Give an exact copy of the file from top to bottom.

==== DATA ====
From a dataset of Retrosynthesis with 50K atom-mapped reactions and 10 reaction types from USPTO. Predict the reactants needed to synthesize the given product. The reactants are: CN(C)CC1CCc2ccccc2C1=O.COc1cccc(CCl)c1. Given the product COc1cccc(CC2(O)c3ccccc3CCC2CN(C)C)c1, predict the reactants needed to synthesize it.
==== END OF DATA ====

From a dataset of Retrosynthesis with 50K atom-mapped reactions and 10 reaction types from USPTO. Predict the reactants needed to synthesize the given product. The reactants are: CN(C)CC1CCc2ccccc2C1=O.COc1cccc(CCl)c1. Given the product COc1cccc(CC2(O)c3ccccc3CCC2CN(C)C)c1, predict the reactants needed to synthesize it.